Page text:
under the sands of the Sahara, the heavy French nuclear past

Hammers, extensions, socket wrenches, but also aircraft, tanks and parts of boats lie dormant in southern Algeria, under the sands of the Sahara. If the presence of more than 60 years in the middle of the desert matters, their radioactivity worries much more.

Divided between the places In Ekker and Reggane, these relics bear witness to a time when the world began the race for nuclear weapons; where the French army operated in what for a period was one of its colonies.

Reggane and In Ekker were the most important nuclear tests for the French army between 1960 and 1966.

As early as 1945, the French state sought to embark on a military nuclear program and to test its first machines, which were to form the nuclear arsenal. […] The French army will therefore look for territories around the world and in its various colonies where it can practice these tests, and will choose Algeria explains Jean-Marie Collin, expert and spokesperson for the International Campaign to Abolish Nuclear Weapons (ICAN France).

The first French nuclear test

If the northern part of Algeria is populated and urbanized, the southern part is desert. It will therefore be the Algerian Sahara, and its sands, that make it possible not to leave too many marks. ” We have a vision of a Sahara where there are not many people, that there is only one desert. But at that time it was inhabited by important villages, but was considered insignificant amounts of the ruling class of the time. “says Patrice Bouveret, director of the Armaments Observatory and spokesman for ICAN France, which also motivates the French state’s choice of Algeria:” De Gaulle had hoped to isolate the Sahara from Algeria in order to keep it as a test site“.

See also: Stora report: “Between France and Algeria, this partnership is not symmetrical”

17 nuclear tests will be carried out between 1960 and 1966 at the In Ekker and Reggane sites. The first, blue jerboa, dated 13 February 1960, is reported in the study by ICAN and the Observatory of Armaments ” Under the sand, radioactivity! as a means: to observe and control the behavior, confronted with the effects of explosion and heat, of many materials used by the various armies. According to a witness, the three armies handed out equipment in the test area: “We found in the ground area dolls, tanks, armored vehicles of all kinds, cannons. In the air zone, planes ready to take off or parked behind sand dunes. In the sea area: superstructure of warships with their towers And cannons.“Most of these items are still there,” the ICAN study said, partly buried by French soldiers.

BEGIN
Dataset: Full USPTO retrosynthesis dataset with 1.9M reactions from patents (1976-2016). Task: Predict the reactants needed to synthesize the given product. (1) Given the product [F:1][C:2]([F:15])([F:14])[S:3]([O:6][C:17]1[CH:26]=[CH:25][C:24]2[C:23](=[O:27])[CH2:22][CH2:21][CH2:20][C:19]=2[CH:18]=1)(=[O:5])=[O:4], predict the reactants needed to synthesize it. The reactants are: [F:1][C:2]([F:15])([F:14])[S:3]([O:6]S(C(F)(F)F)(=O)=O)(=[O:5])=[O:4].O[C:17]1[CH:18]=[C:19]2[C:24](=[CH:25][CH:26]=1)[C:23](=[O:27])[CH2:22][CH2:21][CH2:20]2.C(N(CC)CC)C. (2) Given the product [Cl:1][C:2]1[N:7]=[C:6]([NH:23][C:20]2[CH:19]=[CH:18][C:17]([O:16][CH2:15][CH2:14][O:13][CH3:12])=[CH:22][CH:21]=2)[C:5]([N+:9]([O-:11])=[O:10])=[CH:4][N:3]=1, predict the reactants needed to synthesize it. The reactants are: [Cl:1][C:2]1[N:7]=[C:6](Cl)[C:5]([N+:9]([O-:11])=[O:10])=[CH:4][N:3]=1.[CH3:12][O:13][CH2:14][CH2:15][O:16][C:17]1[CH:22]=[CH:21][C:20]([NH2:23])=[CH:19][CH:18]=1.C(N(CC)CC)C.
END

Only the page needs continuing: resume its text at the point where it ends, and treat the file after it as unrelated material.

It can be suspected that the French state did not leave much choice to the Algerian authorities to continue the tests until 1966. Jean-Marie Collin, expert and spokesman for ICAN France

At the third test, red jerboae (December 27, 1960), we learn about the presence of live animals: a thousand rats and mice and a few goats “, located around the zero point to see” how they passed the test. In the fourth experiment, green jerboa (April 25, 1961) a nuclear war simulation is performed: ” Right after the explosion, maneuvers in tanks, but also on foot, were organized near ground zero […] to test protective equipment, but also and above all to know the reactions of the troops in a highly radioactive atmosphere “.

A piece of radioactive metal left at the French nuclear test facility In Ekker, near Ain Meguel, 170 km from Tamanrasset in the Algerian Sahara.  February 25, 2010. REUTERS / Zohra Bensemra

If France’s status as a colonizer explains the possibility of such experiments in the south of the country, their continuation after independence is confusing. The majority of the French Army’s nuclear tests (11 out of 17) will take place after 1962. Some of the Evian agreements are still secret. It can be suspected that the French state did not leave much choice to the Algerian authorities to continue the tests until 1966. Other tests on other types of biological and chemical weapons will continue until 1976. “Travels Jean-Marie Collin.

Also read: Polynesia: demonstration against nuclear tests before Macron’s visit

10 times Hiroshima and Nagasaki

At the test, atmospheric, but for the most part, underground air atoms, which require digging a gallery in the mountain to detonate the bomb there. ” Until when does the radioactivity remain in the gallery? We do not know anything. But we know that this highly radioactive waste has a lifespan of 24,000 years. The bombs we tested for were 10 to 20 times larger than those in Hiroshima. asks Patrice Bouveret.

The French authorities were largely aware of the problems with pollution from nuclear test explosions. Jean-Marie Collin, expert and spokesman for ICAN France

However, the two explosions in Japan had taken place about fifteen years earlier. Memorandum, military-oriented literature had been produced after these unique atomic bomb attacks in history. ” The French authorities were largely aware of the problems of pollution from nuclear test explosions when they mentioned several documents at the time. There was also a desire to clean the floor when the test was completed. If we clean, it is because we are aware that there is a real pollution problem. “, Points out Jean-Marie Collin.